certain periods.

Chapter 8/Concepts of Organizing


Hilgert & Leonard © 2001
8-30
8
MATRIX-TYPE
MATRIX-TYPE ORGANIZATIONAL
ORGANIZATIONAL STRUCTURE
STRUCTURE

P r e s i d e n t

D e p a r t m D e en p t a r t m D e en pt a r t m e n t
S u p e r v i sS o u r p e r v i s S o u r p e r v i s o r
F u n c t i o n F uX n c t i o n F Yu n c t i o n Z

M a n a g e r
P r o j e c t A

M a n a g e r
P r o j e c t B

Chapter 8/Concepts of Organizing


Hilgert & Leonard © 2001
8-31
8
MATRIX-TYPE
MATRIX-TYPE ORGANIZATIONAL
ORGANIZATIONAL
STRUCTURE
STRUCTURE
Problems
associated
with matrix
organization
structure
include:
• Direct accountability—violates the principle of
unit of command
• Priorities of scheduling for individuals assigned
to work on several projects
Chapter 8/Concepts of Organizing
Hilgert & Leonard © 2001
8-32
DOWNSIZING AND ITS 9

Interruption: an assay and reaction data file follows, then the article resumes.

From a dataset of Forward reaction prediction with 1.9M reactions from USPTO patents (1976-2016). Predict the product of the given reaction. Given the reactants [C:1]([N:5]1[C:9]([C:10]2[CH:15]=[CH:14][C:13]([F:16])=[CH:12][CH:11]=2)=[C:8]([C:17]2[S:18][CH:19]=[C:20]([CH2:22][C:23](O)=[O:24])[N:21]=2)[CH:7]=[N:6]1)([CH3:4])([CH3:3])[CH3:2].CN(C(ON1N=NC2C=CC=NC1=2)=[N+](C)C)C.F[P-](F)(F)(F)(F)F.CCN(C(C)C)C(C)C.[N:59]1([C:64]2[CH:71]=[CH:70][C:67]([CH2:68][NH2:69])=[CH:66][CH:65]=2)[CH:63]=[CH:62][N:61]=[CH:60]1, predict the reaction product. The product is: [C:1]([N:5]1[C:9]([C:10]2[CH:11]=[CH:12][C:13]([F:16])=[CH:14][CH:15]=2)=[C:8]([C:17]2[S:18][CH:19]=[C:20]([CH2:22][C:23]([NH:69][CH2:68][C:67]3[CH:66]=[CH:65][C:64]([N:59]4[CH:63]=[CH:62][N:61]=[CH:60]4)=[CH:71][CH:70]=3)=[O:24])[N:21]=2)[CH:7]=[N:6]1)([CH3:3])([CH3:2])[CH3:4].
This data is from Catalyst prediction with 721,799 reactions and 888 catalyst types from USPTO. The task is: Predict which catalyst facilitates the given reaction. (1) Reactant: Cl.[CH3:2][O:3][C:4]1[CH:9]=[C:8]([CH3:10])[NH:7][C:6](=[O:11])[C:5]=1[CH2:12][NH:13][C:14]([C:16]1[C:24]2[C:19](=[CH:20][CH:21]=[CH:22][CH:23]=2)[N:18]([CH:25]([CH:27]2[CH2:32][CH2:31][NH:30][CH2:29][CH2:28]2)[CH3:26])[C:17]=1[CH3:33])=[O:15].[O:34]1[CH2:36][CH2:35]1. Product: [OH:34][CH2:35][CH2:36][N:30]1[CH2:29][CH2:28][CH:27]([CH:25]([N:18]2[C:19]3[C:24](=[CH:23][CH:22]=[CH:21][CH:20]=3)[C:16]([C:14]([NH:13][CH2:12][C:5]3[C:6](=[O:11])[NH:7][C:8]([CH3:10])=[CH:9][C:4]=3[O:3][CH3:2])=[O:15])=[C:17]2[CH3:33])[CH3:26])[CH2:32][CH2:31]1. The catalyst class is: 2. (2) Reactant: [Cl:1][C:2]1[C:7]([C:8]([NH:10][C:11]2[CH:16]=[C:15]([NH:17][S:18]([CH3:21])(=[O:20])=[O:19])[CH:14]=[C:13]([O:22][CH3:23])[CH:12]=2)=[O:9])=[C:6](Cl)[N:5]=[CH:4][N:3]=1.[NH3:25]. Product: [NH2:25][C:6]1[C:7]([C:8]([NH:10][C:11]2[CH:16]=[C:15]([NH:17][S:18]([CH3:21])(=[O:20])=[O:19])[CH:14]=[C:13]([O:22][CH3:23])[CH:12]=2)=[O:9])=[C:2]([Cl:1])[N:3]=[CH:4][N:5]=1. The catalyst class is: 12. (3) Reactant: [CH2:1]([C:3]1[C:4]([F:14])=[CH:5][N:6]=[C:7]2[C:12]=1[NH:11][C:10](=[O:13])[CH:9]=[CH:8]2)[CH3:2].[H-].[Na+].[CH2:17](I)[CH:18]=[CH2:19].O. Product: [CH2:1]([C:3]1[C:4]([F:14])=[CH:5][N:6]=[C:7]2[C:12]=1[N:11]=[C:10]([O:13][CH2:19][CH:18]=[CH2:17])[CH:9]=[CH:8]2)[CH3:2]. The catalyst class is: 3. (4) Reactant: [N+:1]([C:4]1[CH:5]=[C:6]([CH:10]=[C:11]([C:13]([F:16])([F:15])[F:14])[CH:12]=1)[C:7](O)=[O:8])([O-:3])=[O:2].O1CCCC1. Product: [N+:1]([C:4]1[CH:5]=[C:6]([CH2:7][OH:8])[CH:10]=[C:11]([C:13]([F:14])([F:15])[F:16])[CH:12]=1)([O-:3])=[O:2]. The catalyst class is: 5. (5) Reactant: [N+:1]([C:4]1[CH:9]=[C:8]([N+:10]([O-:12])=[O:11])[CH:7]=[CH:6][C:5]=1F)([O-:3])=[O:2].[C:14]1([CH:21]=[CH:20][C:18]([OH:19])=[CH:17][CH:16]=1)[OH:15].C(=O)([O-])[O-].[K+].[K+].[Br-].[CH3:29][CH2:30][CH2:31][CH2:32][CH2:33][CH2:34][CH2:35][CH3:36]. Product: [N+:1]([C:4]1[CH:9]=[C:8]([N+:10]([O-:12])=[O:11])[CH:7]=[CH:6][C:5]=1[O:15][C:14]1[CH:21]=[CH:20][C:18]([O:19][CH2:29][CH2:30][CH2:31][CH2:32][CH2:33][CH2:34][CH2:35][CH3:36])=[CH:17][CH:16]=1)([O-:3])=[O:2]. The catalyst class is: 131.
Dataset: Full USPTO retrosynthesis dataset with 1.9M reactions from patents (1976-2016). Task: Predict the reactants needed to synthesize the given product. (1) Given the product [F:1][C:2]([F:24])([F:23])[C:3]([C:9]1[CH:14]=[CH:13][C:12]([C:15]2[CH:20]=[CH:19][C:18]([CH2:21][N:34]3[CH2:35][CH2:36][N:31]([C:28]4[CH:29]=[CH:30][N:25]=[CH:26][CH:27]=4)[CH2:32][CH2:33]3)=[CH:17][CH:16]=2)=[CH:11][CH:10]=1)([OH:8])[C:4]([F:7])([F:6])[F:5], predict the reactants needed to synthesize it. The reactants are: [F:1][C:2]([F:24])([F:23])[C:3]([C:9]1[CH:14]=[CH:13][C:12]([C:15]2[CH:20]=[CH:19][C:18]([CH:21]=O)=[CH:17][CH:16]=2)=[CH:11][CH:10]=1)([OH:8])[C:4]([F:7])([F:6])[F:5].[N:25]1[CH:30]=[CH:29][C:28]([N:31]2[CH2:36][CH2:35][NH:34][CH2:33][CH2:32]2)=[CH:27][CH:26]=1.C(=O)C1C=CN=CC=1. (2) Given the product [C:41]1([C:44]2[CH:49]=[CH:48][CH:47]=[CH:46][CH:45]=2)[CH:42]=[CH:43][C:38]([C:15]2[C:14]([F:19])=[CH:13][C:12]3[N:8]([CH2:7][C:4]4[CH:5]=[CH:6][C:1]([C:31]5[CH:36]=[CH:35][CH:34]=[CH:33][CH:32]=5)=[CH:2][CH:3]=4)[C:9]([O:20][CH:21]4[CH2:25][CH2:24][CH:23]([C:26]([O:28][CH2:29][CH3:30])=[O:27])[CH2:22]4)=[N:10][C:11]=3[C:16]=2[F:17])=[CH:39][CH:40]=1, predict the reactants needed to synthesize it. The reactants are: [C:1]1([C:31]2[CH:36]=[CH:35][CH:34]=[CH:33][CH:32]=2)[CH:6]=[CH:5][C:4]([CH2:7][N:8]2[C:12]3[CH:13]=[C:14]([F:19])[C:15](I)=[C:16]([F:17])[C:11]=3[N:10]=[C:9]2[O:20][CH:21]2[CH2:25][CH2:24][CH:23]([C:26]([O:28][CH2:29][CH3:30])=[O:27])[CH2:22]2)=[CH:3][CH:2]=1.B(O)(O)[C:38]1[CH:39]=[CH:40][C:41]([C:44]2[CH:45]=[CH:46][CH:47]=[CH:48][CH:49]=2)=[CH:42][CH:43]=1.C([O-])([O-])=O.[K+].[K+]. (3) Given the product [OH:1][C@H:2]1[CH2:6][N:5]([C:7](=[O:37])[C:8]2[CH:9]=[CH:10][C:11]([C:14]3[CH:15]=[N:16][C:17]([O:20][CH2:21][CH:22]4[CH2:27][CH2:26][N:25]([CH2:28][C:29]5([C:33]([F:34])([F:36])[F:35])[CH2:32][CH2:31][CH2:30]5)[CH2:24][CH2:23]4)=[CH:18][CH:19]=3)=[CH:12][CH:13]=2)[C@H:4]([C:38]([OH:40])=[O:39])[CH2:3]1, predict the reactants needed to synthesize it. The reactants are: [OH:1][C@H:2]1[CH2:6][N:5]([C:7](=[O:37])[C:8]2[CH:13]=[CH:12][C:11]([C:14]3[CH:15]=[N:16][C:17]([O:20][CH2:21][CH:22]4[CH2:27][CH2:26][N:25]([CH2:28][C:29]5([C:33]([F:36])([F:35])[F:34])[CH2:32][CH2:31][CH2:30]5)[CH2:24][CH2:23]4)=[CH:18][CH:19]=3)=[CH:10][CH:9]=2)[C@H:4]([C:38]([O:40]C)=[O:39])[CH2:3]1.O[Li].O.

IMPLICATIONS
Also called Restructuring or Right-sizing

Large-scale reduction and elimination of jobs that


usually results in reduction of middle-level managers,
removal of organizational levels, and a widened span
of management for remaining supervisors.

Chapter 8/Concepts of Organizing


Hilgert & Leonard © 2001
8-33
9
DOWNSIZING AND ITS
IMPLICATIONS
Some middle-level management and staff
positions have been eliminated because
information technology has made it possible for
higher-level managers to acquire data quickly and
keep in close touch with operations.
Organizations that downsized most effectively are
those that have planned for it and have tried to
harmonize the new structure with the old.

Chapter 8/Concepts of Organizing


Hilgert & Leonard © 2001
8-34
9
DOWNSIZING AND ITS
IMPLICATIONS
Re-engineering—Restructuring on the basis of
processes and customer needs and services,
rather than by department and functions.
Horizontal corporation—A firm restructured by
customer process and organizational structure is
very flattened.
Virtual corporation—Companies linking together
on a temporary basis to take advantage of
marketplace opportunities.

Chapter 8/Concepts of Organizing


Hilgert & Leonard © 2001
8-35
END

Chapter 8/Concepts of Organizing


Hilgert & Leonard © 2001
8-36